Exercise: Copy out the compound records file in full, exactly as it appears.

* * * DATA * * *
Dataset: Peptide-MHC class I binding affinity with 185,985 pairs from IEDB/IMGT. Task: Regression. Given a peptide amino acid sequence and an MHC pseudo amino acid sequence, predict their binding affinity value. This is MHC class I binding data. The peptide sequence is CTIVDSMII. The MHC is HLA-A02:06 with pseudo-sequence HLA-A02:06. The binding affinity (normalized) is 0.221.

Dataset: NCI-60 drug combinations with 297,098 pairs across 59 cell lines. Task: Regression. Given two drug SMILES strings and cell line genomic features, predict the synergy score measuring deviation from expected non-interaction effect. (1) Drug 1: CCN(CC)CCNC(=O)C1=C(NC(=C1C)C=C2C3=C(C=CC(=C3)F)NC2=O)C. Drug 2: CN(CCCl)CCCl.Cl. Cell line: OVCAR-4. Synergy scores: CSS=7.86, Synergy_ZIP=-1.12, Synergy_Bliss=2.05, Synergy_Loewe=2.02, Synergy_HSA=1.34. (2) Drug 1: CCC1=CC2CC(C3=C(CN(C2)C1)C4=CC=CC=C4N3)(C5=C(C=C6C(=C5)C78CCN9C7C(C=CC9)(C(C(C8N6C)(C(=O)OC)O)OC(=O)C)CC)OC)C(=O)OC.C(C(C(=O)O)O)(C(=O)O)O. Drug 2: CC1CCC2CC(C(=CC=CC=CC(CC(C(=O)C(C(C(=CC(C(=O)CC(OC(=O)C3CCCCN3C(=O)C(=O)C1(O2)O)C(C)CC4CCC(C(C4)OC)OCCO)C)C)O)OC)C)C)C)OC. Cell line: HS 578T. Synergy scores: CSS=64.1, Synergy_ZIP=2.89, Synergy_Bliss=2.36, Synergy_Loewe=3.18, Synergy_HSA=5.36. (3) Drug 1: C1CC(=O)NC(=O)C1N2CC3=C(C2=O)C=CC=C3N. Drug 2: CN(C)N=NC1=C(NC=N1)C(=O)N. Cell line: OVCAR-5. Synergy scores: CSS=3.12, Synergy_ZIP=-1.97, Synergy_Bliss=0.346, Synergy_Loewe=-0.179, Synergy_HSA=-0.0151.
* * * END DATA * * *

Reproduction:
Dataset: Peptide-MHC class I binding affinity with 185,985 pairs from IEDB/IMGT. Task: Regression. Given a peptide amino acid sequence and an MHC pseudo amino acid sequence, predict their binding affinity value. This is MHC class I binding data. The peptide sequence is CTIVDSMII. The MHC is HLA-A02:06 with pseudo-sequence HLA-A02:06. The binding affinity (normalized) is 0.221.

Dataset: NCI-60 drug combinations with 297,098 pairs across 59 cell lines. Task: Regression. Given two drug SMILES strings and cell line genomic features, predict the synergy score measuring deviation from expected non-interaction effect. (1) Drug 1: CCN(CC)CCNC(=O)C1=C(NC(=C1C)C=C2C3=C(C=CC(=C3)F)NC2=O)C. Drug 2: CN(CCCl)CCCl.Cl. Cell line: OVCAR-4. Synergy scores: CSS=7.86, Synergy_ZIP=-1.12, Synergy_Bliss=2.05, Synergy_Loewe=2.02, Synergy_HSA=1.34. (2) Drug 1: CCC1=CC2CC(C3=C(CN(C2)C1)C4=CC=CC=C4N3)(C5=C(C=C6C(=C5)C78CCN9C7C(C=CC9)(C(C(C8N6C)(C(=O)OC)O)OC(=O)C)CC)OC)C(=O)OC.C(C(C(=O)O)O)(C(=O)O)O. Drug 2: CC1CCC2CC(C(=CC=CC=CC(CC(C(=O)C(C(C(=CC(C(=O)CC(OC(=O)C3CCCCN3C(=O)C(=O)C1(O2)O)C(C)CC4CCC(C(C4)OC)OCCO)C)C)O)OC)C)C)C)OC. Cell line: HS 578T. Synergy scores: CSS=64.1, Synergy_ZIP=2.89, Synergy_Bliss=2.36, Synergy_Loewe=3.18, Synergy_HSA=5.36. (3) Drug 1: C1CC(=O)NC(=O)C1N2CC3=C(C2=O)C=CC=C3N. Drug 2: CN(C)N=NC1=C(NC=N1)C(=O)N. Cell line: OVCAR-5. Synergy scores: CSS=3.12, Synergy_ZIP=-1.97, Synergy_Bliss=0.346, Synergy_Loewe=-0.179, Synergy_HSA=-0.0151.